The Disruptor @Work A Tip From The Manager’s Answer Book

“Engaging in virtuous practice is as hard as pulling a tired donkey up the hill, but engaging in negative, destructive activities is as easy as rolling a boulder down a steep slope.” A Tibetan saying. 

My yoga instructor starts and ends each practice with an inspirational reading or intention for the practice. When she read this one, it struck a sensitivity about workplace behavior. 

Manager’s Tip:  Managers are often confronted with destructive behavior at work and we ask in The Manager’s Answer Book:  “What can I (any manager) do to keep such behavior to a minimum?”  Don't act in kind by rolling those boulders down a steep slope and engaging in joking and teasing that could be disruptive or worse discriminatory. Even if the behavior is not discriminatory or harassment just yet, you could be heading in that direction.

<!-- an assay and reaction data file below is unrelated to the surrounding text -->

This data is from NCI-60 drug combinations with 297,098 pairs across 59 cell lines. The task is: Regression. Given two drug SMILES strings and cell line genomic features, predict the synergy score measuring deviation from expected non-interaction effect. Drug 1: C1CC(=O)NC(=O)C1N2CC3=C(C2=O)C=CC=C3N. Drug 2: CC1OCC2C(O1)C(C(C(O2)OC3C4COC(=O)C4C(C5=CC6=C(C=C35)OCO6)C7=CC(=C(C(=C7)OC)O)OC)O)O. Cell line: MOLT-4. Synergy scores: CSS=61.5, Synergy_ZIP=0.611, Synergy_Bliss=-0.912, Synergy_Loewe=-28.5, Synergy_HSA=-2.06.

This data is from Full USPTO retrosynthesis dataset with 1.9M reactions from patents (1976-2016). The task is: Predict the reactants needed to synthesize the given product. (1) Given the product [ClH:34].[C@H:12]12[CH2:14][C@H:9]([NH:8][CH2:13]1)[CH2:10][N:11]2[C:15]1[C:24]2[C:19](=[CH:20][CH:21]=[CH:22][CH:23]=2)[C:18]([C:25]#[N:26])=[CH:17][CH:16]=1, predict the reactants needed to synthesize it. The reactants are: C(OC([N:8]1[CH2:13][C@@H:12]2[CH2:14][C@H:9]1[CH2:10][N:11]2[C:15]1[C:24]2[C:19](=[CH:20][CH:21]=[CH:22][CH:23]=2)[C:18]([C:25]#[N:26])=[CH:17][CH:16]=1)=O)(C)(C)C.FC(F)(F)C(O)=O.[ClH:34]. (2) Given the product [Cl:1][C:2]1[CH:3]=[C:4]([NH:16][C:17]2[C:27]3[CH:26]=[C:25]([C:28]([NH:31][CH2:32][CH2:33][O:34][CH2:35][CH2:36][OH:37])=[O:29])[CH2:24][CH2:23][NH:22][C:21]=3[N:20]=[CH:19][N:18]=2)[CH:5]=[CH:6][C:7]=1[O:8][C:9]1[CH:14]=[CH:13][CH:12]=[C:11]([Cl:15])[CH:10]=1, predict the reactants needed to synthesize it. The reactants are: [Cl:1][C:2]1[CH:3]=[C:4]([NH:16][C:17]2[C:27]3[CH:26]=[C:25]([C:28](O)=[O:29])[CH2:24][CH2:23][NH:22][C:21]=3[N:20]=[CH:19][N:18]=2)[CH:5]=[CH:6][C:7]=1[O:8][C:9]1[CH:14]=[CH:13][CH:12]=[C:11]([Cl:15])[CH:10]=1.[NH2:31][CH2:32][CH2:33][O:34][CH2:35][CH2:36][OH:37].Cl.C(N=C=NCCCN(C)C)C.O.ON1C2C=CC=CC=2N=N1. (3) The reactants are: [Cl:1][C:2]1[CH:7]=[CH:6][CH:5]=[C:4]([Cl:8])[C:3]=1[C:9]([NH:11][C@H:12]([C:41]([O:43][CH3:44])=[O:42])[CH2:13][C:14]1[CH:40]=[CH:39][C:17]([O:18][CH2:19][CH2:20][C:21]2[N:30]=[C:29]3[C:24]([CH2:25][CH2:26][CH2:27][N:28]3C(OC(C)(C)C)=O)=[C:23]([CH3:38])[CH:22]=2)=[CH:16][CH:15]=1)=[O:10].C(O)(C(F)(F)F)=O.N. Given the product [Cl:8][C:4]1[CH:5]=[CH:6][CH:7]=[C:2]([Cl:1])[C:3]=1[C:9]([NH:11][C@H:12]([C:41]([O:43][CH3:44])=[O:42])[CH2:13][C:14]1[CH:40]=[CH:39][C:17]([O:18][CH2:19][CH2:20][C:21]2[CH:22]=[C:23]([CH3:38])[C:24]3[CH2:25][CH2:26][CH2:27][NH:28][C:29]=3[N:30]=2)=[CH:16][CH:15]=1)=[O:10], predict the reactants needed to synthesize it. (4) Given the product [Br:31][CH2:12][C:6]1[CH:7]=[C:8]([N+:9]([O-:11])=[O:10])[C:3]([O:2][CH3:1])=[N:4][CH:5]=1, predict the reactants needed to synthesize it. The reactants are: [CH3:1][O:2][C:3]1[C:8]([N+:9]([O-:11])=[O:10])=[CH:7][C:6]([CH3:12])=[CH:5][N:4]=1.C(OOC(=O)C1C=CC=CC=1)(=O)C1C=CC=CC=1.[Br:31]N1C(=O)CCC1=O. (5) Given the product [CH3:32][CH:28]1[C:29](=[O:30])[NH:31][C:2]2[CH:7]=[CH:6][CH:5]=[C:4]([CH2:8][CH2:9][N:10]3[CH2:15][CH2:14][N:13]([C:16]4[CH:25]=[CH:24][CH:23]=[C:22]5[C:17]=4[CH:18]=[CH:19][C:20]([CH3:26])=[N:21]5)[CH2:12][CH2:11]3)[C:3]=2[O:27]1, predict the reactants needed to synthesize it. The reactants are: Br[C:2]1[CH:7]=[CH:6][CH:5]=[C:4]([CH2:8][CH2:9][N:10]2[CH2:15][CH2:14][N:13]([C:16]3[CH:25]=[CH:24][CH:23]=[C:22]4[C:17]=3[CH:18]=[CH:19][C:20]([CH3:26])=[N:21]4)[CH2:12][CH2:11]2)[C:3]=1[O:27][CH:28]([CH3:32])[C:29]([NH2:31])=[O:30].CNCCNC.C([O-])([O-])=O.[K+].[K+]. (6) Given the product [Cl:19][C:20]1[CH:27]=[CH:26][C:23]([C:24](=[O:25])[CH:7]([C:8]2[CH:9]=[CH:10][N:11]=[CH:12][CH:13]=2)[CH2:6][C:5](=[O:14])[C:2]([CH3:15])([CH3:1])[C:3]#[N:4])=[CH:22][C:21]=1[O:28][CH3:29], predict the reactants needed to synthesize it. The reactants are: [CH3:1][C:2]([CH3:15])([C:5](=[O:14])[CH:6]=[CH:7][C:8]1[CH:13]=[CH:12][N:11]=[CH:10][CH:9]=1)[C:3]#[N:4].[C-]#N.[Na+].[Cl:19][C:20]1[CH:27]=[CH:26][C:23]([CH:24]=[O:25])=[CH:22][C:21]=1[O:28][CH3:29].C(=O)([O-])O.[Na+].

What to do? Pull that tired donkey up the hill.  In other words, be proactive in order to prevent inappropriate behavior from growing worse. Talk about disruptive behavior of all types in meetings with your staff. Let them know that such behavior – joking and teasing about personal characteristics or groups of people, for example – won’t be tolerated.  Explain the organization’s values and how those values are exhibited through everyone’s positive behavior. Yes, this may be harder than ignoring it – which is just as destructive – but the results are well worth it. 

To read our full answer about managing disruptive behavior, see page 121 in The Manager’s Answer Book.

No comments ()

ABOUT THE BOOK

Managing people is the most challenging part of any leader's day. And that job certainly is not getting any easier. The Big Book of HR will provide any HR professional, manager, or business owner of any size organization the information they need to get the most from their talent. It is filled with information on everything from the most strategic HR-related issues to the smallest tactical detail of how to manage people.